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Spain ranks as 7th 'rich' country with least confidence in Politicians

Source: Reuters - Wed 7th Oct 2015
Spain ranks as 7th 'rich' country with least confidence in Politicians

The World Economic Forum's recently-released Global Competitiveness Survey doesn't just look at the financial health and risks of countries around the world, it also offers some pretty interesting insights into the psyche of nations.

One of these is how much the public trusts its politicians.

The WEF used its executive opinion survey to ask "in your country, how do you rate the ethical standards of politicians?"

A score of 1 equates to "extremely low" while a rating of 7 is "extremely high."

The measure is therefore based on the perceptions of the population. Absolutely no country scored a 7, although Singapore topped the rankings with 6.2. Britain did pretty well with 4.5 , and the United States came at 48th with 3.4.

We looked only at the 34 OECD (Organisation for Economic Co-operation and Development) countries, which are all considered relatively developed economies with democratic systems.

13. Turkey: 3.1. The country's politicians are just as famous for brawling in parliament as they are for being dogged by corruption. A scandal in 2013 is still rumbling on after police raided several homes of the ruling elite and found millions of dollars in cash, allegedly used for bribery.

12. Portugal: 3.0. Within the last year, a corruption scandal led to the resignation of the Internal Administration Minister Miguel Macedo. It was related to fast-tracked​ visas for foreign investors.

11. Israel: 2.8. The public's distrust in its politicians stems from a long history of belief that the institution operates on nepotism. According to Transparency International reports, over 80% of the public believe personal contacts are important or very important for getting things done in the public sector.

10 (joint). South Korea: 2.4. Like most countries that rank top of the list, South Koreans don't have much trust in the government due to corruption scandals. In April, the former Prime Minister Lee Wan-Koo resigned and was indicted two months later on corruption charges.

10 (joint). Poland: 2.4. The government has done a lot over recent years to try and stamp out corruption. Through a combination of law enforcement action and political will, it has become a better place to do business. However, according to a Special Eurobarometer report, a quarter of citizens think that corruption affects their daily lives.

8. Greece: 2.3. Syriza's left-wing government led by Alexis Tsipras may have won re-election in September, but the public are still unsure about whether politicians are able to secure a better deal for the beleaguered country.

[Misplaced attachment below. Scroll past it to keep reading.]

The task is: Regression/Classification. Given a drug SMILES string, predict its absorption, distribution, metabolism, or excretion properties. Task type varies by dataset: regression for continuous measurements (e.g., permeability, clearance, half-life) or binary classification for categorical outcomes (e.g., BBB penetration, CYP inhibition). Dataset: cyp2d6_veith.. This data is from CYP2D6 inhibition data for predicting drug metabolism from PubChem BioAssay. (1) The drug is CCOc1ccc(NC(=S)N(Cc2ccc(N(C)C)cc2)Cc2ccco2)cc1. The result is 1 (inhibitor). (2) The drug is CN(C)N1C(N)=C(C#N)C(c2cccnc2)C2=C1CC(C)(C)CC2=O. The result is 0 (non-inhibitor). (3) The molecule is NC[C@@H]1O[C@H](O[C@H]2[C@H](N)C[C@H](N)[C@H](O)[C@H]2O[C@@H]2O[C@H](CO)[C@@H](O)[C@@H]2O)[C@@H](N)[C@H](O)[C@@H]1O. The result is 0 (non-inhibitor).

7 (joint). Hungary: 2.2. Prime Minister Viktor Orban's ruling party lost a lot of trust after the EU suspended payments to Hungary over suspected corruption in awarding contracts. In April this year, thousands of people across 50 Hungarian cities marched in protest against the government.

7 (joint). Mexico: 2.2.The scandal surrounding 43 students who disappeared on the night of September 26 last year highlights why the public distrust the government so much. Only two bodies have been recovered since the government admitted that they were abducted on the orders of the mayor, José Luis Abarca Velázquez, because they posed a risk of disrupting an event.

7 (joint). Spain: 2.2. Prime Minister Mariano Rajoy's government is embroiled in "a network of corruption" scandal that involved contracts worth roughly €250 million (£197 million). 51 people were arrested in 2014 and the government has battled to win back trust ever since.

4. Slovakia: 2.1. Bribery is still seen as rife within the government and adds to one of the worst trust ratings in the OECD. The British government even warns potential investors in the country that "corruption in Slovakia exists especially in public procurement, healthcare, education and law enforcement."

3. Slovenia: 1.9. The country is still struggling with its transition from Communism 20 years' ago. A decline in the management of public spending and well as perceived corruption still damages labour and monetary freedom.

1 (joint). Czech Republic: 1.7. Citizens deeply distrust the government, with allegations of bribery and improper business relations led to demands for the resignation of Prime Minister Petr Necas.

1 (joint). Italy: 1.7. Corruption and sex scandals have dominated Italian politics for decades. Silvio Berlusconi served as Prime Minister three times and was famous for throwing sex parties known as "bunga bunga parties." His reputation for alleged dodgy business practices also severely damaged the public's trust in the government.

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